WRHA pays $130K over house’s assessed value

Why would the Williamsburg city government help purchase a house for $129,300 over its assessed value? That is what some are asking about the Williamsburg Redevelopment and Housing Authority’s purchase of the house at 110 Harrison Ave., which will lose the city over $39,800 if it sells at the price the house is on sale for.

According to city Real Estate Assessor John Mattson, the city assessed the total house and property at $147,700 in July 2006. The house was purchased by the WRHA for $277,000.

Williamsburg Vice Mayor and economics department chairman Clyde Haulman said that there is a difference between the assessed value – done for tax purposes – and an appraised market value.

“An assessment is not an appraisal,” Haulman said in an e-mail, adding that a market appraisal put the value of his own house at 50 percent above the city assessment.

The WHRA bought the house from David Kranbuehl, a chemistry professor at the College and the elected president of the Home Owners’ Association of West Williamsburg Heights. He purchased the house from previous owners for $277,000 and then sold it to the WRHA for the same price.

The WRHA has spent an additional $141,000 on renovations to the home, altering it from a duplex to a single-family home.
The house has been for sale for over a year, and nationwide housing complications have contributed to the prolonged sale of the home. It is now on the market for $389,900 under right of first refusal and owner occupancy restrictions, which does not allow rentals, and is assessed at a price of $286,900.

In a recent Virginia Gazette article, Barbara Baganakis, a Williamsburg real estate broker, said that houses in Williamsburg stayed on the market for an average of 89 days in 2007. She said that difficulties in the sale of the house raised questions regarding why it was initially purchased for more than it was worth.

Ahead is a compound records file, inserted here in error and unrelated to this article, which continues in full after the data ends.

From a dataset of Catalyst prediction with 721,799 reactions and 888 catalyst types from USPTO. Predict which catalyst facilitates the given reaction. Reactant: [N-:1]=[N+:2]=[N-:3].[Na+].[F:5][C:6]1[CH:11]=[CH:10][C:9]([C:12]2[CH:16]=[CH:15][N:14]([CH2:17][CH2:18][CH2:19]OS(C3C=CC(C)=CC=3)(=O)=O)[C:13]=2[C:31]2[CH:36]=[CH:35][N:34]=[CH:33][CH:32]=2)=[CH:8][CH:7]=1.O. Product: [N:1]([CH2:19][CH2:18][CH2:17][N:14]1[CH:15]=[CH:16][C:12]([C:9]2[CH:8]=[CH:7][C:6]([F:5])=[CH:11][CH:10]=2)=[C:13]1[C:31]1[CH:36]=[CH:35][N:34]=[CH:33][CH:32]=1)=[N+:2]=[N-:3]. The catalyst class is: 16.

Kranbuehl said he was unaware of the house’s assessment price when he purchased the house.

“I was unaware whether an appraisal had even been done on the home,” he said.

Kranbuehl said he bought the house so that specific renters in the area who he would not name could not purchase the house.

“My main concern was purchasing the house before these renters got a hold of the house,” Kranbuehl said. “I didn’t want to take that risk.”

At a May 5, 2003 City Council meeting, Krahnbuel called the prevalence of renters in his community a “cancer” and suggested that the city appropriate funds for neighborhood improvements.

Kranbuehl said he originally bought the home with plans to either rent it out or to have it fixed up and sold to young families. He eventually contacted the WRHA regarding the details of purchasing the home.

“I was happy not to have to do [the renovations] myself,” Kranbuehl said. “They were going to do what I wanted to do; it just took one less thing off my hands.”

Mayor Jeanne Zeidler and Haulman actively encouraged the City Council to loan money to the WRHA to alter the home from a duplex to a single-family home at a March 2006 city council meeting. Zeidler described funding the renovations as a “terrific opportunity for the city and the Housing Authority to help preserve the neighborhood.”

“We do owe a debt of gratitude to David Kranbuehl, who has taken action,” Haulman said at the March 2006 City Council meeting. “Kranbuehl used his own money to survey the property and have an inspection of the property done.”

According to Haulman, the house was reportedly too dilapidated to pass a Section IX housing inspection at the time of Kranbuehl’s purchase.

“The city saw an opportunity in a fragile neighborhood,” Haulman said about the house at the recent on-campus City Council debate.

“The neighborhood is much better off with that house now. The quality of the street has improved. If anyone else had bought it, they would have lost money too,” Kranbuehl said.


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